Big cats and big fish.  Who knows, maybe if you run down the river, you might just run into one or the other yourself. But one of each for the same soul? Almost too good to be true.

If you have a hankering for fishing, out-of-state residents can pick up a fishing license for use in Arizona waters for $55 for the year, or $20 per day. Licenses can be purchased and printed from the state's web site.

Fish in California, an annual license is $126; however short term licenses for out-of-staters are a bit less: A one-day license is $15.12; $23.50 buys two days; or lay out $47.01 for a ten-day license. Again, these can be purchased on-line.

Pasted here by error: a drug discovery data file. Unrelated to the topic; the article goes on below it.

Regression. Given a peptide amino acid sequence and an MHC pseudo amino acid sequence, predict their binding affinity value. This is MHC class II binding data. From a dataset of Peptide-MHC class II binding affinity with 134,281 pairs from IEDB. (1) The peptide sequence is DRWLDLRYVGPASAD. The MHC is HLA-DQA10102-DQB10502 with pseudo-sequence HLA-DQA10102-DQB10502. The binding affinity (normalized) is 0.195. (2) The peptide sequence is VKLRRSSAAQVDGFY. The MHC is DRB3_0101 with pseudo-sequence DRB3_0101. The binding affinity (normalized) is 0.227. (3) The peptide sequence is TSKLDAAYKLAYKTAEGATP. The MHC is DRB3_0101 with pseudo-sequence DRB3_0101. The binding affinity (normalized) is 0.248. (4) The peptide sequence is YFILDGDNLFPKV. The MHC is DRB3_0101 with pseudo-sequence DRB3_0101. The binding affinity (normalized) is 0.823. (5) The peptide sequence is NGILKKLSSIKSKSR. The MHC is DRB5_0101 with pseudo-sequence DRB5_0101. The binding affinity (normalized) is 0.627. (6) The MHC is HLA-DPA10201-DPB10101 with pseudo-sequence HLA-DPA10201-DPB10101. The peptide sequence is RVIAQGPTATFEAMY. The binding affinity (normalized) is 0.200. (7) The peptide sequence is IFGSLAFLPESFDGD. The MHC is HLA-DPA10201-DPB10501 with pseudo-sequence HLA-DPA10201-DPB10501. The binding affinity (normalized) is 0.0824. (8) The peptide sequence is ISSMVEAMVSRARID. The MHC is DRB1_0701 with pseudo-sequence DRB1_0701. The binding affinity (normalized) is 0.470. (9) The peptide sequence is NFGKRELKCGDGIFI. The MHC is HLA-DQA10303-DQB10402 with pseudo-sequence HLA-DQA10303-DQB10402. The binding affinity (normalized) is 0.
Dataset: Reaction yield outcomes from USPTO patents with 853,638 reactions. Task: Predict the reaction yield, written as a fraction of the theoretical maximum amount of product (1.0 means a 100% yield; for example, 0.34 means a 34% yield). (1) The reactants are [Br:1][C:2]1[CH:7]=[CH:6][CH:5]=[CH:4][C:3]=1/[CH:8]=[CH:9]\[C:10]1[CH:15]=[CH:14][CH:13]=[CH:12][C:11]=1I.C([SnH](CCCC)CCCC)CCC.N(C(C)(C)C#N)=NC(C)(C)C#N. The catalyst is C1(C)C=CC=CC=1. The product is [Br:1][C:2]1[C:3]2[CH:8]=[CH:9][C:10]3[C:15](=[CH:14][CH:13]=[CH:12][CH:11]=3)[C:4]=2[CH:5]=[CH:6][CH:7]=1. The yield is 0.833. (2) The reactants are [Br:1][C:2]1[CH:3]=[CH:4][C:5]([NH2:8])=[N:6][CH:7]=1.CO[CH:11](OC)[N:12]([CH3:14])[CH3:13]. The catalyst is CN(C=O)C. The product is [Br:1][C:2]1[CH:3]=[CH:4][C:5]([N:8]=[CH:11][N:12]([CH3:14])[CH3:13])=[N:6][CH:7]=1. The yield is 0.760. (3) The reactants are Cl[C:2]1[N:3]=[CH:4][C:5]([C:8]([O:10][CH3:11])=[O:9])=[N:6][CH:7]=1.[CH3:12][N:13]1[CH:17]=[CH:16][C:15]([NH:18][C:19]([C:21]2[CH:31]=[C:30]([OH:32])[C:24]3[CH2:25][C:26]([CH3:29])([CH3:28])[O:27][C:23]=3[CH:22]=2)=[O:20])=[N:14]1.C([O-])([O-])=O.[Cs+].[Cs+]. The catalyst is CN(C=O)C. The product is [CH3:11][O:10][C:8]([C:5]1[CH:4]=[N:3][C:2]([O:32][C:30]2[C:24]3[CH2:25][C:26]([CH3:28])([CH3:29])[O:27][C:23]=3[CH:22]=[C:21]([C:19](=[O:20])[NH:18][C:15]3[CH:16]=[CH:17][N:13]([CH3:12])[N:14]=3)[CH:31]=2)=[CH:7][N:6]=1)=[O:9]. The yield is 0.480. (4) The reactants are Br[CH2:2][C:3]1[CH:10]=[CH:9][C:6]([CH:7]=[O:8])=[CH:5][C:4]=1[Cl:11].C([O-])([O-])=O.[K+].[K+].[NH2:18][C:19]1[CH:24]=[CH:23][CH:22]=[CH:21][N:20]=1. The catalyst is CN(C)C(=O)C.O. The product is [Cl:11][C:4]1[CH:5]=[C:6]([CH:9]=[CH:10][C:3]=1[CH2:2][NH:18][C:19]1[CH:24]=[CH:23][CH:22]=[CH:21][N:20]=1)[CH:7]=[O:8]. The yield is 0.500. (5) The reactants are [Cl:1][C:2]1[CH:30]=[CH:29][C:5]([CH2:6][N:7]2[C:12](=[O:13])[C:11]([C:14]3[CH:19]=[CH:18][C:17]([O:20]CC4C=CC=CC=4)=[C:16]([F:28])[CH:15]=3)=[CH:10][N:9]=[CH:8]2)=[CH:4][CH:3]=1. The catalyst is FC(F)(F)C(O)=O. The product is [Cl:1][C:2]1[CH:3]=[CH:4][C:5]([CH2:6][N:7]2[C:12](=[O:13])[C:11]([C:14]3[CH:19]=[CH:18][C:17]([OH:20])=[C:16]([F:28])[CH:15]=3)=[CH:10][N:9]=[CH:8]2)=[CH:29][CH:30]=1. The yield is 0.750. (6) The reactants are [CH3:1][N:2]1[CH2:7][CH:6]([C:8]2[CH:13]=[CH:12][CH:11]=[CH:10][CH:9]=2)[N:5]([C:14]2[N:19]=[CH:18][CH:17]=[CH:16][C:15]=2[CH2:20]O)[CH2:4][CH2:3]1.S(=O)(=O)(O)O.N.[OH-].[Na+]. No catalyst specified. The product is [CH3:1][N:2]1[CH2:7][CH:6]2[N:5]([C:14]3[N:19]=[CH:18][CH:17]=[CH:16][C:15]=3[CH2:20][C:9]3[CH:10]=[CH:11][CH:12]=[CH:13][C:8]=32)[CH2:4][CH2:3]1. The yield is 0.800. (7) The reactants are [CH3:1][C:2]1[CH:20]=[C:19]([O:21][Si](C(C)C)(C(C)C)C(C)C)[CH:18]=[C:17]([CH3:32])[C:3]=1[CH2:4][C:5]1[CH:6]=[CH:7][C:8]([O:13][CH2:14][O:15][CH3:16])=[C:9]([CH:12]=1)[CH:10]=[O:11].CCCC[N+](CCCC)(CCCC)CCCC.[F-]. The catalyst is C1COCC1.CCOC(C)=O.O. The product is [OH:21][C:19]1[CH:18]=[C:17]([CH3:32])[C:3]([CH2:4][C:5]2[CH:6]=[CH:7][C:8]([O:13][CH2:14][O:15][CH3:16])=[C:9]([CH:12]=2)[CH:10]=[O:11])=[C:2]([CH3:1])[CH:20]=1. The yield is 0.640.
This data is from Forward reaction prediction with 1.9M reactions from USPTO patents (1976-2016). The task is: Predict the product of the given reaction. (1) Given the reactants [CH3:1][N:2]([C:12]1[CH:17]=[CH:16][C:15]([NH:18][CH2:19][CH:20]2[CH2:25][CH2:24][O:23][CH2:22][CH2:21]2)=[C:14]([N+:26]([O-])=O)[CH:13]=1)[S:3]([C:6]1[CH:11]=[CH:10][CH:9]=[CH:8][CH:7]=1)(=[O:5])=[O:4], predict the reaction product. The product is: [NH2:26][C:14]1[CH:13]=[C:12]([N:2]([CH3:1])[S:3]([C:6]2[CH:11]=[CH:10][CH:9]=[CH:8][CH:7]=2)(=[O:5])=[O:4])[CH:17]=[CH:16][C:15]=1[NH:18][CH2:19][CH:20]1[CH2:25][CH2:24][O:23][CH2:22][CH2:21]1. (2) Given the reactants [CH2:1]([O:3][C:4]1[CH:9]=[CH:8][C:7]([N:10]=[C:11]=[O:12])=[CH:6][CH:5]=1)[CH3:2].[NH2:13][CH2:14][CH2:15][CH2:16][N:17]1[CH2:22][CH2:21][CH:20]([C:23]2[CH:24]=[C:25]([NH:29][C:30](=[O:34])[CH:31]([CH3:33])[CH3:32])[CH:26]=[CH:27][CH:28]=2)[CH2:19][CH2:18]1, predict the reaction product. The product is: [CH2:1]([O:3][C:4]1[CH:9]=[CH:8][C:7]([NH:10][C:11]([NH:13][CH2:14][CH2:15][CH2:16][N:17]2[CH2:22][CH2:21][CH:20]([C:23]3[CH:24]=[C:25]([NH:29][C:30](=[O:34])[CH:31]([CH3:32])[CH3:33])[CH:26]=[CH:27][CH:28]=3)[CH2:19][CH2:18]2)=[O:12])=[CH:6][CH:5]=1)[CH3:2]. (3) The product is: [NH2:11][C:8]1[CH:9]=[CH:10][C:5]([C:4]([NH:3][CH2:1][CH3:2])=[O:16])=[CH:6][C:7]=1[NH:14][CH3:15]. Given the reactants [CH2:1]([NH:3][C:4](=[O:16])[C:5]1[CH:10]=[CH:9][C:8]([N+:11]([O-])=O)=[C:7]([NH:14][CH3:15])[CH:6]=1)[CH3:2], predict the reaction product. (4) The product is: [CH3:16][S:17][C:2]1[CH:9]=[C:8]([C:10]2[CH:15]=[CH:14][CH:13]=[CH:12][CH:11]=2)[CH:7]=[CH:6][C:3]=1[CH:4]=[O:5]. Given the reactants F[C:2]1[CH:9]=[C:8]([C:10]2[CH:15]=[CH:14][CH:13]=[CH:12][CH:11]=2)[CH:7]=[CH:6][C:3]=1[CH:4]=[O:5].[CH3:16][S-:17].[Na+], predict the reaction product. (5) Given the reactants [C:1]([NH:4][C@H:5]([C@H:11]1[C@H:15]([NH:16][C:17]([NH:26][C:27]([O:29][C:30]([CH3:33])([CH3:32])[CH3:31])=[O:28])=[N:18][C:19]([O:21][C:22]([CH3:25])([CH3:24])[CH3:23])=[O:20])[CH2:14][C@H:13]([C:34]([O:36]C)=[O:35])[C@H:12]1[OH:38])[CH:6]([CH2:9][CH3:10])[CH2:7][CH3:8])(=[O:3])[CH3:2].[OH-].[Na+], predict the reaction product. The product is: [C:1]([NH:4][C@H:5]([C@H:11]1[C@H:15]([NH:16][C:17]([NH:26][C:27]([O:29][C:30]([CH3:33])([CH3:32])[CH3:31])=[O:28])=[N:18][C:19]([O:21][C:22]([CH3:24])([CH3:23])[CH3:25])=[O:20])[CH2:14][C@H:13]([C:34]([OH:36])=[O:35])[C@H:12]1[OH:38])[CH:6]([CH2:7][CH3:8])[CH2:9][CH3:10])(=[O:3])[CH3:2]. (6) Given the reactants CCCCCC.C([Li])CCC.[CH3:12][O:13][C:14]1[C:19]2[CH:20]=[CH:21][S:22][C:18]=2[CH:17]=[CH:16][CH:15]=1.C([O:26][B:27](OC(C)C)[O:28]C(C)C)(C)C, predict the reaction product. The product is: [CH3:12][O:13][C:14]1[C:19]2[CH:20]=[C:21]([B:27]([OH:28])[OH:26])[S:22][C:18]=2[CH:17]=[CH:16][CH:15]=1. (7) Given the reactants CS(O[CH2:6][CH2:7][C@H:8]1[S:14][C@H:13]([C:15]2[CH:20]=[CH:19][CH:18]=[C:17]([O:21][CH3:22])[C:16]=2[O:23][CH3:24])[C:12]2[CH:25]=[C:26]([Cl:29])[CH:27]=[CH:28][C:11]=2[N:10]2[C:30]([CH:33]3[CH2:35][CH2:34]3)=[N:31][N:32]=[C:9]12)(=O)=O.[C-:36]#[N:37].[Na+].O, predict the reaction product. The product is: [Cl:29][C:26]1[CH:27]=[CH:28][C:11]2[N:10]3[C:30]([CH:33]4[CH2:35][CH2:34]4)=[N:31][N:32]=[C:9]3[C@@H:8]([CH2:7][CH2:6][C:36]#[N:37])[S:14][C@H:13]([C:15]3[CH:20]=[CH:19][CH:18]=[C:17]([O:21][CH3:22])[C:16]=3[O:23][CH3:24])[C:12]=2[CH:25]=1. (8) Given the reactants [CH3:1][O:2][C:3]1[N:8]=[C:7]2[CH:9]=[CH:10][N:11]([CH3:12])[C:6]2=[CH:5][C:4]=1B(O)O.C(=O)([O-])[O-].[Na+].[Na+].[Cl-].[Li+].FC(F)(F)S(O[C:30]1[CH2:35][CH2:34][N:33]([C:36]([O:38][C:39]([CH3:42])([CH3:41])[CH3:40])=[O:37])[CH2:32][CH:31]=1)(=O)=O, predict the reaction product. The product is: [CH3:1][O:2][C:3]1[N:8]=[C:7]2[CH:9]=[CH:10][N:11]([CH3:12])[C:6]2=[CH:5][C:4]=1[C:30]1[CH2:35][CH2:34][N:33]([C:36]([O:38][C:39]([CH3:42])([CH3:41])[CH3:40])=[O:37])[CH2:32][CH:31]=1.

Finally, if you've ever wondered why the bobcat looks as he does, the Shawnee people have an explanation. Bobcat was out hunting Rabbit one day, and had almost got him in his claws when Rabbit escaped into a hollow tree. Rabbit taunted Bobcat, telling him he could stay there forever, that he, Rabbit, would never come out.

Bobcat wisely replied that Rabbit would eventually have to come out to eat. So Rabbit, recognizing the truth of it, suggested that Bobcat build a fire so that when he came out from the tree, Bobcat would be ready to cook his dinner. This seemed reasonable, so Bobcat lit a large fire, whereupon, Rabbit jumped out of the tree and into the midst of the hot coals, spreading them all over the duped cat's fur. Bobcat escaped death by jumping into the nearby river, but to this day, his coat shows the dark brown spots where the coals landed.

photos courtesy Ken Stutzman, all rights reserved